• Many or all of the operations of the robotic device 100 could be controlled by the control system 150. The control system 150 may include at least one processor 152 (which could include at least one microprocessor) that executes instructions 154 stored in a non-transitory computer readable medium, such as the memory 156. The control system 150 may also represent a plurality of computing devices that may serve to control individual components or subsystems of the robotic device 100 in a distributed fashion. The control system 150 may be located as part of the robotic device 100 or may be in remote communication with the robotic device.
  • In some embodiments, memory 146 may contain instructions 144 (e.g., program logic) executable by the processor 142 to execute various operations of robotic device 100, including those described above in connection with FIGS. 1A-1B. Memory 146 may contain additional instructions as well, including instructions to transmit data to, receive data from, interact with, and/or control one or more of the mechanical system 120, the sensor system 130, and/or the control system 140.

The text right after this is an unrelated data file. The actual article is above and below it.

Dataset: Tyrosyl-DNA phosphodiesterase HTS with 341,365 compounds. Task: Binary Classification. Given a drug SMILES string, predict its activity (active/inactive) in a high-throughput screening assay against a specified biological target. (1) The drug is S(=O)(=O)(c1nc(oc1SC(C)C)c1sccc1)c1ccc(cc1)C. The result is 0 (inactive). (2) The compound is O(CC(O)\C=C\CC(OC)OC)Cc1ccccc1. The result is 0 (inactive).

• FIG. 2 is a block diagram illustrating an example system 200 in which a robotic device may operate, according to an example embodiment. As shown, the system 200 may include the robotic device 100 described with respect to FIGS. 1A-1B, a second robotic device 210, remote sensors and/or projectors (or other such devices) 220, a remote computing device 230, and a central control system 240. In an example embodiment, each entity of the system 200 communicates with the control system 240 using respective communication links 250 (e.g., a wired or wireless connection). The control system 240 may be a control system that operates similarly to the local control system 150 of the robotic device 100 described in FIG. 1B. The control system 240 may have other operations as well, such as operations related to facilitating communication of data between each of the entities of the system 200. In some embodiments, each entity of the system 200 may each have respective control systems.